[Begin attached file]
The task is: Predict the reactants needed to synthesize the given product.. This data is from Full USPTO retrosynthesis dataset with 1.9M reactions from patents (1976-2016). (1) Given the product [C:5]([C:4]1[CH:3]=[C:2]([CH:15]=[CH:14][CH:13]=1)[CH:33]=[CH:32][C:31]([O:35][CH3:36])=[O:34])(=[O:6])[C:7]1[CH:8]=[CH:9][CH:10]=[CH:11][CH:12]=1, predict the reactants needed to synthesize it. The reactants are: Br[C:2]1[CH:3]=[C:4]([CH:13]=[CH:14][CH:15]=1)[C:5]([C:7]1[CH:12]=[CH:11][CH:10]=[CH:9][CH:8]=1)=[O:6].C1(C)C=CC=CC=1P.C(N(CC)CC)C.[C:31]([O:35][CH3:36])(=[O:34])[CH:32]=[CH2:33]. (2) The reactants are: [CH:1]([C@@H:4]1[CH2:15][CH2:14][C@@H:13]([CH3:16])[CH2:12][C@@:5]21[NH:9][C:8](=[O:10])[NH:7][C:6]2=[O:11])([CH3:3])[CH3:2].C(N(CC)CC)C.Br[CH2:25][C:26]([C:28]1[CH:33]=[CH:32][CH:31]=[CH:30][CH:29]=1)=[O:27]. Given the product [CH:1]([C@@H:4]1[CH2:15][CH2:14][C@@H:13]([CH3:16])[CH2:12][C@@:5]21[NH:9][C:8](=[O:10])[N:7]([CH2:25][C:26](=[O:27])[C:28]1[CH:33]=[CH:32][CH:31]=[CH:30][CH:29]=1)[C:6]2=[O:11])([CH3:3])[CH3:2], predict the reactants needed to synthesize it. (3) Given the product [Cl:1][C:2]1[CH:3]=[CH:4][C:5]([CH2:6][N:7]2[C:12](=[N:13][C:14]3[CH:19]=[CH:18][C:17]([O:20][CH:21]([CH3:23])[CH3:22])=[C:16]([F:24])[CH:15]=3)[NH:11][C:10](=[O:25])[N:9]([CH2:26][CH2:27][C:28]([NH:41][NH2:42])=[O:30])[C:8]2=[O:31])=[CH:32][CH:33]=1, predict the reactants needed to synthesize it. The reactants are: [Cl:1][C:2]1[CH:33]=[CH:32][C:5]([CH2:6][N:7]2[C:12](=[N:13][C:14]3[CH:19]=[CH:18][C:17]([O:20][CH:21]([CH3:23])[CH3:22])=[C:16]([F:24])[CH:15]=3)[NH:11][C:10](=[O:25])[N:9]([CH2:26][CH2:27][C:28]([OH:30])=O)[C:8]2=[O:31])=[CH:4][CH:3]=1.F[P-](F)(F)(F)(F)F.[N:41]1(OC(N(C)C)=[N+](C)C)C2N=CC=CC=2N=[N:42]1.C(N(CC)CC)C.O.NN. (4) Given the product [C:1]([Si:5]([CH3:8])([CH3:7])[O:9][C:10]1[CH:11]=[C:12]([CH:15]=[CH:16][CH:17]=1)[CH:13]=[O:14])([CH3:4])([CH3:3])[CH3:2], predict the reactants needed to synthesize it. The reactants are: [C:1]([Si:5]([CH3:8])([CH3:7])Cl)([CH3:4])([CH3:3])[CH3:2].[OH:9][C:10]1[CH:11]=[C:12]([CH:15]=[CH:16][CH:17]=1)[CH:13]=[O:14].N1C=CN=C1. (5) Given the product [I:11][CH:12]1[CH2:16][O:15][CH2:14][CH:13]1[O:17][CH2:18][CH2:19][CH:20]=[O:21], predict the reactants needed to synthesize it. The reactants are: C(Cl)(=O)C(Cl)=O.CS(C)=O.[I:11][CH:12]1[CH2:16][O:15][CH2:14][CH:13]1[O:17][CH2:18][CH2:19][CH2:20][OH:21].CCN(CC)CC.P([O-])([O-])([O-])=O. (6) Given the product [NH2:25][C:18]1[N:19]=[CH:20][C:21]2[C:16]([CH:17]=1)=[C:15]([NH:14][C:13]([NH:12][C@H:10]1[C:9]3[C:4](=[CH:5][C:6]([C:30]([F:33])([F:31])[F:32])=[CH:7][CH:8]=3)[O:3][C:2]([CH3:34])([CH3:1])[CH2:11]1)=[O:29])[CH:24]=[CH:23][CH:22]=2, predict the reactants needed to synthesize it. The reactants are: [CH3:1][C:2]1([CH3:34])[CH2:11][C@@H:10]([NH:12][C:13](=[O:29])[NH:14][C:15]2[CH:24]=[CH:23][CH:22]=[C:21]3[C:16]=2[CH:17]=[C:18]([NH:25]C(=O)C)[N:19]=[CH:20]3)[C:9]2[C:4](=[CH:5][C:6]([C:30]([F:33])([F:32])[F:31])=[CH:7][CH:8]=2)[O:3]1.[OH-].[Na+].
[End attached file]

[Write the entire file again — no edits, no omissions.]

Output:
The task is: Predict the reactants needed to synthesize the given product.. This data is from Full USPTO retrosynthesis dataset with 1.9M reactions from patents (1976-2016). (1) Given the product [C:5]([C:4]1[CH:3]=[C:2]([CH:15]=[CH:14][CH:13]=1)[CH:33]=[CH:32][C:31]([O:35][CH3:36])=[O:34])(=[O:6])[C:7]1[CH:8]=[CH:9][CH:10]=[CH:11][CH:12]=1, predict the reactants needed to synthesize it. The reactants are: Br[C:2]1[CH:3]=[C:4]([CH:13]=[CH:14][CH:15]=1)[C:5]([C:7]1[CH:12]=[CH:11][CH:10]=[CH:9][CH:8]=1)=[O:6].C1(C)C=CC=CC=1P.C(N(CC)CC)C.[C:31]([O:35][CH3:36])(=[O:34])[CH:32]=[CH2:33]. (2) The reactants are: [CH:1]([C@@H:4]1[CH2:15][CH2:14][C@@H:13]([CH3:16])[CH2:12][C@@:5]21[NH:9][C:8](=[O:10])[NH:7][C:6]2=[O:11])([CH3:3])[CH3:2].C(N(CC)CC)C.Br[CH2:25][C:26]([C:28]1[CH:33]=[CH:32][CH:31]=[CH:30][CH:29]=1)=[O:27]. Given the product [CH:1]([C@@H:4]1[CH2:15][CH2:14][C@@H:13]([CH3:16])[CH2:12][C@@:5]21[NH:9][C:8](=[O:10])[N:7]([CH2:25][C:26](=[O:27])[C:28]1[CH:33]=[CH:32][CH:31]=[CH:30][CH:29]=1)[C:6]2=[O:11])([CH3:3])[CH3:2], predict the reactants needed to synthesize it. (3) Given the product [Cl:1][C:2]1[CH:3]=[CH:4][C:5]([CH2:6][N:7]2[C:12](=[N:13][C:14]3[CH:19]=[CH:18][C:17]([O:20][CH:21]([CH3:23])[CH3:22])=[C:16]([F:24])[CH:15]=3)[NH:11][C:10](=[O:25])[N:9]([CH2:26][CH2:27][C:28]([NH:41][NH2:42])=[O:30])[C:8]2=[O:31])=[CH:32][CH:33]=1, predict the reactants needed to synthesize it. The reactants are: [Cl:1][C:2]1[CH:33]=[CH:32][C:5]([CH2:6][N:7]2[C:12](=[N:13][C:14]3[CH:19]=[CH:18][C:17]([O:20][CH:21]([CH3:23])[CH3:22])=[C:16]([F:24])[CH:15]=3)[NH:11][C:10](=[O:25])[N:9]([CH2:26][CH2:27][C:28]([OH:30])=O)[C:8]2=[O:31])=[CH:4][CH:3]=1.F[P-](F)(F)(F)(F)F.[N:41]1(OC(N(C)C)=[N+](C)C)C2N=CC=CC=2N=[N:42]1.C(N(CC)CC)C.O.NN. (4) Given the product [C:1]([Si:5]([CH3:8])([CH3:7])[O:9][C:10]1[CH:11]=[C:12]([CH:15]=[CH:16][CH:17]=1)[CH:13]=[O:14])([CH3:4])([CH3:3])[CH3:2], predict the reactants needed to synthesize it. The reactants are: [C:1]([Si:5]([CH3:8])([CH3:7])Cl)([CH3:4])([CH3:3])[CH3:2].[OH:9][C:10]1[CH:11]=[C:12]([CH:15]=[CH:16][CH:17]=1)[CH:13]=[O:14].N1C=CN=C1. (5) Given the product [I:11][CH:12]1[CH2:16][O:15][CH2:14][CH:13]1[O:17][CH2:18][CH2:19][CH:20]=[O:21], predict the reactants needed to synthesize it. The reactants are: C(Cl)(=O)C(Cl)=O.CS(C)=O.[I:11][CH:12]1[CH2:16][O:15][CH2:14][CH:13]1[O:17][CH2:18][CH2:19][CH2:20][OH:21].CCN(CC)CC.P([O-])([O-])([O-])=O. (6) Given the product [NH2:25][C:18]1[N:19]=[CH:20][C:21]2[C:16]([CH:17]=1)=[C:15]([NH:14][C:13]([NH:12][C@H:10]1[C:9]3[C:4](=[CH:5][C:6]([C:30]([F:33])([F:31])[F:32])=[CH:7][CH:8]=3)[O:3][C:2]([CH3:34])([CH3:1])[CH2:11]1)=[O:29])[CH:24]=[CH:23][CH:22]=2, predict the reactants needed to synthesize it. The reactants are: [CH3:1][C:2]1([CH3:34])[CH2:11][C@@H:10]([NH:12][C:13](=[O:29])[NH:14][C:15]2[CH:24]=[CH:23][CH:22]=[C:21]3[C:16]=2[CH:17]=[C:18]([NH:25]C(=O)C)[N:19]=[CH:20]3)[C:9]2[C:4](=[CH:5][C:6]([C:30]([F:33])([F:32])[F:31])=[CH:7][CH:8]=2)[O:3]1.[OH-].[Na+].